Summary: Just when Percival thinks floods in the lower town are going to best him, Gwaine shows up to offer a helping hand.
Word Count: 3479
Author's Notes: Happy holidays, eaardvark! Your request for Gwaine and Percival cuddling and cozy after a hard day turned out a little more angsty than I expected, but I hope you like it anyway. :)
Disclaimer:Merlin is owned by the BBC and Shine. No copyright infringement is intended and no profit is being made. Don't send us to the dungeons.
As many enemies as he’d battled over the years, Percival never expected the heavens to be his greatest foe.
For endless days, the rains had come. They scoured the lower town within hours, driving many from their homes in search of higher ground. Those that stayed behind scrambled to save what they could. Percival stood shoulder to shoulder with men and women as they tried to stem the rising water, rebuilding sandbag walls until his back felt permanently bowed, passing bucket after bucket down the line in ceaseless cycles. Occasionally, other knights would come to help, but they were needed elsewhere. None stayed for long.
Camelot was slowly drowning. Nothing anybody did seemed to make a difference.
At first, he would go back to the castle and his rooms at the end of the day. He’d arrive, soaked to the skin, caked in mud, and fall asleep in the middle of cleaning off. Then he’d be out before dawn, scarcely seeing another soul, to resume his unending labors.
By the fourth day, he realized what a waste it was. He never slept in his bed, too dirty and tired to make it most nights. He lost time in the trek back and forth. He had nothing new to report to Arthur to justify the journey. When he was offered one of the rooms at the Rising Sun that fourth night, Percival surprised all of them of by accepting. The driving rain had turned cold after the sun had set. The thought of trudging a path back to the citadel when it suited no purpose was disheartening.
Calan, the innkeeper’s son, swapped out his soaked clothes for a set that was more worn but thankfully clean and dry. Percival fell asleep on the pallet more comfortable than he’d been in days.
The familiar patter of raindrops on the rooftop woke him, but there was something else mingling with the water’s song.
“I don’t care if he had a late night,” Gwaine said. “If I can make it up at this godforsaken hour, so can he.”
Percival pushed back his blankets at the same time the door was thrown open. Gwaine stood on the threshold, his hair plastered to his skull, a wide smile splitting his open features. Calan hovered behind him, distress clearly written in his eyes.
“I’m sorry, Sir Percival,” Calan rushed to say. “I told him how late you were up—”
“Don’t worry.” He stood and stretched, relishing the crack in his spine as his body loosened. “Not even King Arthur could’ve stopped him.”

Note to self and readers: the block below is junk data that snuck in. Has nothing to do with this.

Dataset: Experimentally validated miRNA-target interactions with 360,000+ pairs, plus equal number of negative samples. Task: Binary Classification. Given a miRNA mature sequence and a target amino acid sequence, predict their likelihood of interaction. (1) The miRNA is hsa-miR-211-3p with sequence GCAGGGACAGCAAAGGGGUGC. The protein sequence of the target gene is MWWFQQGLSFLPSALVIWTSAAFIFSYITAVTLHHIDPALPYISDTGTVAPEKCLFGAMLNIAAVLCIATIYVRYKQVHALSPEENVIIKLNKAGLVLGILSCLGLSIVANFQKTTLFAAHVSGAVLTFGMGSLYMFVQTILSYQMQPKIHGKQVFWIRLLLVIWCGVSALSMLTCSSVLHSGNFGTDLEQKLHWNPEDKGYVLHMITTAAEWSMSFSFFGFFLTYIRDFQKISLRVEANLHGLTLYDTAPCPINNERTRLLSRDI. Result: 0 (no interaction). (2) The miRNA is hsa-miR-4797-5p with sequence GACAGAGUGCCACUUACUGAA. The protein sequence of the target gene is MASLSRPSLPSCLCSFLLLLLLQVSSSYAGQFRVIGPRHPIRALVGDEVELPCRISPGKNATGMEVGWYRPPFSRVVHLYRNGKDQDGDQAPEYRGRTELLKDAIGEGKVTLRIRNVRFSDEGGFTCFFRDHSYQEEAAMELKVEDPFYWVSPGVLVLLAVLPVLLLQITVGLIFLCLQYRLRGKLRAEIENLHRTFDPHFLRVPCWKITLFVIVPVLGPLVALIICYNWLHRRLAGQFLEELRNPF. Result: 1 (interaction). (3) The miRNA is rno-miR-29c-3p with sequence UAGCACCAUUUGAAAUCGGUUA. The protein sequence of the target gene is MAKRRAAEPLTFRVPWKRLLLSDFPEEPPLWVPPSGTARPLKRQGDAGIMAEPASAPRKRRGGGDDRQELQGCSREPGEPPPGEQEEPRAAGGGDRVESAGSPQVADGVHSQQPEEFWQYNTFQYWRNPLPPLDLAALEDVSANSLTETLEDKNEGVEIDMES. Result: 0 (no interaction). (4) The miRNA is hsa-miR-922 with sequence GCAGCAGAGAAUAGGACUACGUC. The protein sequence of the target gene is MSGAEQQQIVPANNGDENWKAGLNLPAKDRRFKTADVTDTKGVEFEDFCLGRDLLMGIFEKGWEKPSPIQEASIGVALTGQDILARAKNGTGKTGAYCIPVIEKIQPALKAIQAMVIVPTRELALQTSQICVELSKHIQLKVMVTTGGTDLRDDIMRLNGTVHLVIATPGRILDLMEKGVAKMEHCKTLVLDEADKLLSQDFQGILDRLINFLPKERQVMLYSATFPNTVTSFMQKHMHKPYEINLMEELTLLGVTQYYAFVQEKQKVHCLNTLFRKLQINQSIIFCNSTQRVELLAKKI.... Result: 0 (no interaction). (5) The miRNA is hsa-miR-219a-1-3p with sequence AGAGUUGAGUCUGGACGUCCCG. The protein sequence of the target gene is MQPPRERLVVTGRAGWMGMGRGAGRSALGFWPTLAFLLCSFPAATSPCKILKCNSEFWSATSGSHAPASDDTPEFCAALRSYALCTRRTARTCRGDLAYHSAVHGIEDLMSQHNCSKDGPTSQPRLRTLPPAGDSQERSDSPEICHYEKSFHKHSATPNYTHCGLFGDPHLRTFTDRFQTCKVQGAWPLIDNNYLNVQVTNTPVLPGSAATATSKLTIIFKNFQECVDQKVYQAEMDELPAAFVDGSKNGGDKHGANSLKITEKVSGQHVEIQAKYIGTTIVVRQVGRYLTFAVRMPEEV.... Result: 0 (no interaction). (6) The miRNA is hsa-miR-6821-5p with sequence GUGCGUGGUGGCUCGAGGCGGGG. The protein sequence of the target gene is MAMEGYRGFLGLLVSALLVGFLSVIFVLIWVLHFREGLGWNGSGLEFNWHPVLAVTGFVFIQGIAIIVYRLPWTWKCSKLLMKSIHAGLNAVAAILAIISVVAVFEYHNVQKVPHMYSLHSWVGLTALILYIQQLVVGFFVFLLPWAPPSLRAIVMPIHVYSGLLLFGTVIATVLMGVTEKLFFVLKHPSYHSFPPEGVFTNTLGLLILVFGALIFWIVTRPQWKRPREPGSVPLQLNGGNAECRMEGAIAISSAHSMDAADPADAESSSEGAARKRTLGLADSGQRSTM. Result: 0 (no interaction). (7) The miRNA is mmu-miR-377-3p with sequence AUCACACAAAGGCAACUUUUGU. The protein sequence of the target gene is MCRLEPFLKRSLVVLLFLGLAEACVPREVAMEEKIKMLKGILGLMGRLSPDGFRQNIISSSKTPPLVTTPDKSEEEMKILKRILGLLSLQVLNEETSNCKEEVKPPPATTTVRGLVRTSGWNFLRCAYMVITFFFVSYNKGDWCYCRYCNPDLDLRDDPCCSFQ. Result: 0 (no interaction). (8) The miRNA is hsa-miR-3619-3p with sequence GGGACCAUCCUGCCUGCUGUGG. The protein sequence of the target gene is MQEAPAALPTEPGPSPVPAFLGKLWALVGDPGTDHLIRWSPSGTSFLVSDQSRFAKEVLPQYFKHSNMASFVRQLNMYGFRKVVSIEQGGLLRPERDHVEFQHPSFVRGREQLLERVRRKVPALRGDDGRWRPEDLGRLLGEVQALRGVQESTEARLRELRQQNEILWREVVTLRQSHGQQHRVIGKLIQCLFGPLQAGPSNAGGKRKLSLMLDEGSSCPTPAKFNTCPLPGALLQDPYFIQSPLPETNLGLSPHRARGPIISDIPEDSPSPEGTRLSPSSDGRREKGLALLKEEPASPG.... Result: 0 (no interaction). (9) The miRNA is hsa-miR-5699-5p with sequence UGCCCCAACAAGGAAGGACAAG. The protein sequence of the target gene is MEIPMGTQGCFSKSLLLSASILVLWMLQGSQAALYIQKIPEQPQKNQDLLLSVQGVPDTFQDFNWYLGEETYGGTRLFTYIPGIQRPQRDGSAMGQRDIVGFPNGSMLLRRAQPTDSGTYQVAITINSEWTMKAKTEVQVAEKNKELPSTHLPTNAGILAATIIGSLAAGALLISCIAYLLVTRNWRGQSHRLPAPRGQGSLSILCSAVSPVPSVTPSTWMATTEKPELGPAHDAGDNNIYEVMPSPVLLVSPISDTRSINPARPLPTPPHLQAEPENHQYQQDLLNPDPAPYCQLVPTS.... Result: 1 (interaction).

“Why don’t you go run those supplies I brought with me to your mum?” Gwaine gave the boy a wink. “There might even be a surprise or two in there for you to nick if you’re fast enough not to get caught.”
Percival laughed after Calan bolted off. “We’re supposed to be setting an example,” he chided gently.
“I’m imparting valuable life skills.” Gwaine swaggered inside to drop straight onto the pallet Percival had just abandoned. He stretched back and folding his hands behind his head, putting himself on such obvious display that Percival chuckled and turned away. “Still warm. Maybe I’ll just stay here all day.”
“I thought you were patrolling with Leon to keep the bandits from taking advantage of the situation.”
“We haven’t seen a single soul in two days. Even Leon thinks it’s a waste of time now.”
“So he reassigned you to help me?”
“Nope. I volunteered for this.”
He was very glad his back was to Gwaine so he couldn’t see Percival’s blush. Though Gwaine showed the same gregariousness with all of the knights, not to mention Merlin, Percival sometimes wondered if Gwaine took extra measures to see how far he could push him. Percival was very good at taking teasing and games in stride, but in the months he’d spent as Gwaine’s friend, his feelings had changed from filial to something more.
Nobody knew, of course. Nobody ever could. Especially Gwaine. Gwaine reveled in the chase. He loved being the center of everybody’s attention, even if it was negative. The moment the challenge was over, he moved on, ready to capture the next unsuspecting heart. Percival had seen maids and squires alike fall victim to Gwaine’s affection. The last thing he needed was to join their ranks. Their friendship meant more to him than the possibility of a one-time fling.
“Well, you can’t lay about all day.” He finished with his shoes, grateful that they’d mostly dried out over night. “There’s work to be done.”
“You’re as bad as Leon.”
In spite of Gwaine’s grumbling, however, he bounded up from the pallet as deftly as he’d stretched out on it and followed Percival downstairs, where those who had stayed behind filled the floor as they ate their breakfast. More than one thanked Gwaine as they passed, but he brushed it off with a, “Thank the king,” every single time.
“What exactly did you bring?” Percival asked.
Gwaine shrugged. “Just raided the kitchen like I normally do. I know how much you eat, remember. The way I saw it, you were probably eating these poor people out of house and home.”
Percival swatted at his head in protest, a move Gwaine ducked with ease. They were both still laughing when they strode out into the pouring rain, energized to get to work by the strength of their camaraderie.
While the rain was just as relentless as it had been the day before, the hours weren’t as long, not with Gwaine there to break up the monotony. Gwaine had a way of anticipating a need before it was expressed, whether it was being there to help bolster a sagging wall or to offer a drink in the rare moments they ducked out of the weather. People smiled when he was around, no matter how tired they were.
Most importantly, he remained throughout the day, never finding a reason to return to the citadel, always leaping to rejoin the workforce the moment a break was over.
At what would’ve been sunset, Percival stood beneath the eaves of the cobbler’s home, one of the shelters on higher ground that had been used to help house those who had stayed to help. He stared into the murky sky, uncaring of the water that ran onto his face. He was already soaked to the skin. A few more droplets were meaningless.
But from this angle, the storms weren’t the beast driving across the land. The rain was simply a part of the heavens’ tapestry, individual stitches instead of unraveling threads.